- For Immediate Release:
The following quote is attributed to Richard Pazdur, M.D., director of the FDA’s Oncology Center of Excellence and acting director of the Office of Oncologic Diseases in the FDA’s Center for Drug Evaluation and Research
“Patients would like to better understand symptoms they may experience and how a cancer therapy can affect their quality of life. One way to accomplish this is to ask patients in clinical trials about the severity of their symptoms and ability to function using rigorously developed patient-reported outcomes. However, achieving sufficient consistency and quality of these data in cancer drug applications submitted to the FDA has been a challenge.
The FDA’s Oncology Center of Excellence has undertaken a sustained effort to identify methods to rigorously collect patient-reported outcomes in cancer clinical trials. We’ve been engaging with patients and outcomes research experts through a series of public workshops and publications on which outcomes to measure, how frequently to assess them and the tools available to do so.
The draft guidance we’re releasing today is intended to improve the quality and consistency of data in order to inform patients with cancer about the symptoms and impacts they may experience during treatment with a cancer therapy.”
- Today, the U.S. Food and Drug Administration issued a draft guidance document, “Core Patient-Reported Outcomes in Cancer Clinical Trials,” which, when finalized, will provide recommendations to sponsors on which patient-reported outcomes (PRO) concepts to measure in cancer clinical trials.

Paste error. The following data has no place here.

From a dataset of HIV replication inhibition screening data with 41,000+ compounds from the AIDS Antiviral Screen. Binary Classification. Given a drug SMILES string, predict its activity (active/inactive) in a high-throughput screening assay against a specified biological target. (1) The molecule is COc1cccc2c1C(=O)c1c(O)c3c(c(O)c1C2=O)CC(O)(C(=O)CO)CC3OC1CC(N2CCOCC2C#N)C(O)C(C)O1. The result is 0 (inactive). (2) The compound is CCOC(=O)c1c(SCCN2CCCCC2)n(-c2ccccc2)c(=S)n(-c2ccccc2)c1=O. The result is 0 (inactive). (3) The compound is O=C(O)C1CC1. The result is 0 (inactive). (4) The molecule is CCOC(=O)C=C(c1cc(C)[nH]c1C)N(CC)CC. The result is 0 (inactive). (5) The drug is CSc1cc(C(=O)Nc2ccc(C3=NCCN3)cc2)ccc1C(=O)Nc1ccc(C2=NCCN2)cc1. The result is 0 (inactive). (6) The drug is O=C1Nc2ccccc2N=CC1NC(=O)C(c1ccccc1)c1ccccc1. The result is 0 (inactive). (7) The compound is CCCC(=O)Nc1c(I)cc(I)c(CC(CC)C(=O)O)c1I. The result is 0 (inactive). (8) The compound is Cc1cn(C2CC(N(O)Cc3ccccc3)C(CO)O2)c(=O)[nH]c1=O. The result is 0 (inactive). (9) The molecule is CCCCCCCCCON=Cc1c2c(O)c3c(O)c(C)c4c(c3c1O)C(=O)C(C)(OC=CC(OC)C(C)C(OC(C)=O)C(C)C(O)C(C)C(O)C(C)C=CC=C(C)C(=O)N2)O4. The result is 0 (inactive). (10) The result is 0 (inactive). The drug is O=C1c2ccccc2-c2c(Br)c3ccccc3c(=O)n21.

- The draft guidance addresses how to incorporate assessment of PRO in clinical trials of drugs and biological products that are intended to support product labeling describing anti-tumor (preventing or inhibiting the formation or growth of tumors) activity in patients with cancer.
- The draft guidance also addresses the frequency of these PRO assessments within cancer trials, highlighting that PRO assessments should be of sufficient frequency to take into account the administration schedule of the products being studied. It also discusses labeling considerations for PROs submitted with oncology product applications.
The FDA, an agency within the U.S. Department of Health and Human Services, protects the public health by assuring the safety, effectiveness, and security of human and veterinary drugs, vaccines and other biological products for human use, and medical devices. The agency also is responsible for the safety and security of our nation’s food supply, cosmetics, dietary supplements, products that give off electronic radiation, and for regulating tobacco products.
- Chanapa Tantibanchachai